The World Day of Remembrance for Road Traffic Victims (WDR) is observed on the third Sunday of November each year by an increasing number of countries on every continent around the world. This day is dedicated to remembering the many millions killed or injured in road crashes and their families and communities, as well as to pay tribute to the dedicated emergency crews, police and medical professionals who daily deal with the traumatic aftermath of road death and injury.

Secretary-General, in Message, Calls for Concerted Action on Road Safety to Save Millions of Lives, as Vital Component of Post-2015 Development Agenda

Following is UN Secretary-General Ban Ki‑moon’s message for the World Day of Remembrance for Road Traffic Victims, observed on 17 November:

On this World Day of Remembrance for Road Traffic Victims, we call attention to the fact that every year crashes take the lives of almost 1.24 million people and injure as many as 50 million more, leaving some with permanent disability.

Behind these statistics are grieving parents, children, siblings, colleagues and friends.  Their struggle is not only emotional; traffic accidents often take a severe financial toll, with many families reduced to poverty through either the loss of a breadwinner or the costs associated with lost income and prolonged medical care.

I applaud the fact that Governments have agreed to a Decade of Action for Road Safety, 2011-2020, with the target of saving 5 million lives.  I welcome action by cities around the world to improve the safety of pedestrians, cyclists and all other road users.  Sidewalks, crosswalks, overpasses and roadway lighting are being installed; laws on drunk driving, speeding, wearing seatbelts and prohibiting texting and other dangerous use of mobile phones while driving are being enacted and enforced; pedestrian zones are being created in city centres; and emergency trauma care is being enhanced to ensure the prompt treatment of those with life-threatening injuries.

As the international community works to achieve the Millennium Development Goals by 2015, I call for more concerted action on road safety as part of the future development agenda.  This will be a vital component of efforts to improve health and save lives in the years ahead.

On this World Day of Remembrance for Road Traffic Victims, let us work to make more roads safe for all who use them.  Together, we can save millions of lives.

Source: United Nations

Statement of the Chair of the UN Road Safety Collaboration - Dr Etienne Krug

In the weeks leading up to this World Day of Remembrance for Road Traffic Victims, not a day has gone by without us hearing disturbing news of lives shattered by road traffic crashes: from major bus crashes in Kenya, Nepal and Peru, to just yesterday – the message from a father who lost his two-year old daughter when she was struck by a car as she ran after a ball.

My heart goes out to bereaved families and friends whose loved ones have been killed on the world’s roads this year.

The Decade of Action for Road Safety gives governments - and all of us - a platform to put concrete measures in place to prevent this loss of life.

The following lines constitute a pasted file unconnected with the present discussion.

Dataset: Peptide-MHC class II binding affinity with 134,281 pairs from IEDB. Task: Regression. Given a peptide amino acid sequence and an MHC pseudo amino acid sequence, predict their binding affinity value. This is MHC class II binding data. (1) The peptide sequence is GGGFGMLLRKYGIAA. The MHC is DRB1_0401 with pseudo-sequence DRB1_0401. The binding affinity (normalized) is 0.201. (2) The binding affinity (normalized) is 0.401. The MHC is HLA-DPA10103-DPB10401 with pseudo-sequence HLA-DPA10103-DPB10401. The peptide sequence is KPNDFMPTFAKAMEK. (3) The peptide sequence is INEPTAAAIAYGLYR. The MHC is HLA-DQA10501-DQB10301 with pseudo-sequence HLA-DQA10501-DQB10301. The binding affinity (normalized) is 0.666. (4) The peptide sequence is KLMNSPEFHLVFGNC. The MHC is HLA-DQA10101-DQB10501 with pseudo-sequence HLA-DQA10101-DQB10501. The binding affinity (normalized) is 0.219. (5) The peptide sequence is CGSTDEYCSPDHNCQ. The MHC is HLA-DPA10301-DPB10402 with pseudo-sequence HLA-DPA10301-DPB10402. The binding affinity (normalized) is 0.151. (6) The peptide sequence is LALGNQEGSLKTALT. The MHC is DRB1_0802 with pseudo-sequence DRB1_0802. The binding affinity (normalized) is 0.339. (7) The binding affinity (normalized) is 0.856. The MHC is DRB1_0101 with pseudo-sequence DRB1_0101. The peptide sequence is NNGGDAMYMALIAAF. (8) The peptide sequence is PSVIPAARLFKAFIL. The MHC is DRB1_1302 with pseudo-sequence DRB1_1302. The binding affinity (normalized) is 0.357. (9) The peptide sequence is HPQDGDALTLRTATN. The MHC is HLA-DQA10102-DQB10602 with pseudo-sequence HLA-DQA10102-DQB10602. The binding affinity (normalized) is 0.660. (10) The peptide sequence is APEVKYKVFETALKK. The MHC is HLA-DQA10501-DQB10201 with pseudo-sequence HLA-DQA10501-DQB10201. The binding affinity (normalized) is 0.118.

I am encouraged by the actions being taken.

Countries like India, Mexico and New Zealand are assessing the state of their roads; New Car Assessment Programmes are highlighting gaps in the safety of vehicles; campaigns to prevent drink-driving are on-going in Brazil, Cambodia and Viet Nam, and to promote child car seats in the Russian Federation and motorcycle helmets in Yemen; and countries such as Mozambique, Romania and Thailand continue to improve their trauma care systems.

Despite progress, the WHO Global status report on road safety 2013 reminds us that much more is needed and that laws and their enforcement need to be strengthened everywhere if we are to have roads that are safe for all.

Let’s continue to work together to achieve the Decade’s goal of saving 5 million lives.

Source: United Nations

Why is there a need for this day?

Road deaths and injuries are sudden, violent, traumatic events, the impact of which is long-lasting, often permanent. Each year, millions of newly injured and bereaved people from every corner of the world are added to the countless millions already suffering as the result of a road crash.

The burden of grief and distress experienced by this huge number of people is all the greater because many of the victims are young, because many of the crashes could and should have been prevented and because the response to road death and injury and to victims and families is often inadequate, unsympathetic, and inappropriate to the loss of life or quality of life.

This special Remembrance Day is intended to respond to the great need of road crash victims for public recognition of their loss and suffering (see Messages & Thoughts from victims).

This day has also become an important tool for governments and all those whose work involves crash prevention or response to the aftermath, since it offers the opportunity to demonstrate the enormous scale and impact of road deaths and injuries and the urgent need for concerted action to stop the carnage.




Last updated on: 2013-11-28 | Link to this post